Fay Sampson’s Family History
This site is a work-in-progress. There is a massive amount to cover. I have included both male and female lines, and some go back 30 generations. Keep coming back for more.
I have numbered the generations working backwards from my own as (1)
WILLIAM FRAUNCEIS and ALICE de la HELE (20)
WILLIAM FRAUNCEIS. Burke’s Landed Gentry tells us that Henry Fraunceis “was father of William Fraunceis, of Frances Court, who m. Alice, dau and heir of Nicholas de la Hele, of Hele, co.Devon, living temp Henry V, by Alice his wife, cousin and heir of William de Percehay, of Combe Florey, and had a son and heir Henry Fraunceis, of Frances Court.” 
William’s father Henry Fraunceis, was the third generation of that name to live at Frances Court (now Francis Court Farm). It lay in Broadclyst parish, south of the present Killerton House.
Cottages at Broadclyst 
We do not know the name of William’s mother, nor whether he had siblings.
His great-grandfather acquired Frances Court in 1243-44. We would conclude from this that William lived around the end of the 14th century. His grandson died in 1457.
His father was Sir Henry, but there is no evidence that William was knighted.
ALICE DE LA HELE was the daughter of Nicholas de la Hele and Alice Flory. She grew up at Hele. There are two villages of this name in Devon, but this is almost certainly the one just over a mile NE of Frances Court.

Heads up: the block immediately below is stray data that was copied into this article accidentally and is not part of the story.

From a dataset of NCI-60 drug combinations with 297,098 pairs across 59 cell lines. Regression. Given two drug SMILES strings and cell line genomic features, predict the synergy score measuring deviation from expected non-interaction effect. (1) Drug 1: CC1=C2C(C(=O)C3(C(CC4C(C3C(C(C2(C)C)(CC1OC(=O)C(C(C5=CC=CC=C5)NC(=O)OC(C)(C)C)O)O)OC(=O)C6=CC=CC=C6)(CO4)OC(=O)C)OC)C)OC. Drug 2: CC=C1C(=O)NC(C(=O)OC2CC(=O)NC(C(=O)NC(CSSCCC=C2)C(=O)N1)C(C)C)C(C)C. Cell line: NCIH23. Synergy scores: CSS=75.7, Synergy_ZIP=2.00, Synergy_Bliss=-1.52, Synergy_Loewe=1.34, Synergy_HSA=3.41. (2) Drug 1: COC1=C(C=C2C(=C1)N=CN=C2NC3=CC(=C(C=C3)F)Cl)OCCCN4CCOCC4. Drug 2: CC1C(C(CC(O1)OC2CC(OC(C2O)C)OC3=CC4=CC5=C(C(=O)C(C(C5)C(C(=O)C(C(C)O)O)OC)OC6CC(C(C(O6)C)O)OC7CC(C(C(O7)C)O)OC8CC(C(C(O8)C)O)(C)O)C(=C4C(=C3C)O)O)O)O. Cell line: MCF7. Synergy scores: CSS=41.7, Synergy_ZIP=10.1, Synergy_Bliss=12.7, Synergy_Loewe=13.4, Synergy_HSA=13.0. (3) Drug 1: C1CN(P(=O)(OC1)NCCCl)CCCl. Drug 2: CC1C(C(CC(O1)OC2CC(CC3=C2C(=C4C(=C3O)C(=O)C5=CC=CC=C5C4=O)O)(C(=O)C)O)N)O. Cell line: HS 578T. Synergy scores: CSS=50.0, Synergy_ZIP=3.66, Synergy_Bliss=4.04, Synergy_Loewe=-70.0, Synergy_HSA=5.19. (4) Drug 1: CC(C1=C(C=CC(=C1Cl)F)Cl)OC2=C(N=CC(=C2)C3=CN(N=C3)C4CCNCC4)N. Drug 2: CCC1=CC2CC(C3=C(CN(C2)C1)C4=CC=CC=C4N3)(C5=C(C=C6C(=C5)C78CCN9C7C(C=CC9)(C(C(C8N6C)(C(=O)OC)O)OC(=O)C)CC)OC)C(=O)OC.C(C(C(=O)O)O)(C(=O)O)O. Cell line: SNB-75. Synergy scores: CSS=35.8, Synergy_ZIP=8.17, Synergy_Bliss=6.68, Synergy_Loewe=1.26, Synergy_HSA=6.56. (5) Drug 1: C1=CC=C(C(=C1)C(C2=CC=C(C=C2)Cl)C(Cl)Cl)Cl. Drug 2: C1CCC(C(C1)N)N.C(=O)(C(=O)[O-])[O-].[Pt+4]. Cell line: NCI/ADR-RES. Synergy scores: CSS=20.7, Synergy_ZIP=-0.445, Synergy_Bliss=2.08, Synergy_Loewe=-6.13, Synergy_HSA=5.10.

There is a tempting connection between the name Flory and the parish of Combe Florey in Somerset where William and Alice’s grandson Henry Fraunceis moved from Frances Court. Hugh Fleuri was lord of the manor of Combe Florey around 1166, but the manor had passed to other families long before Alice’s time. Burke says the connection is through the Percehay family. Alice’s maternal grandmother was Alice Percehay. A history of Combe Florey parish names no Percehays among the 14th and 15th-century lords of the manor. The Percehays’ seat was at Hestercombe in Somerset. Hestercombe is a stately home in Cheddon Fitzpaine, just north of Taunton, famed today for its gardens.
Alice’s father died in 1413, making it probable that William and Alice’s lifetime spanned the late 14th and the early 15th centuries. This was around the time Richard II, Henry IV, Henry V and Henry VII. Their lifetimes may have covered the Peasants Revolt, the Battle of Agincourt and the victories and death of Joan of Arc.
Their only known child was Henry, who inherited Frances Court from William. There may well have been other children.
We have no information about when William and Alice died.
 Burke’s Genealogical and Historical History of the Landed Gentry, Vol 1. “Gwyn of Ford Abbey”.
NEXT GENERATION: 19. FRAUNCEIS
PREVIOUS GENERATIONS: 21. FRAUNCEIS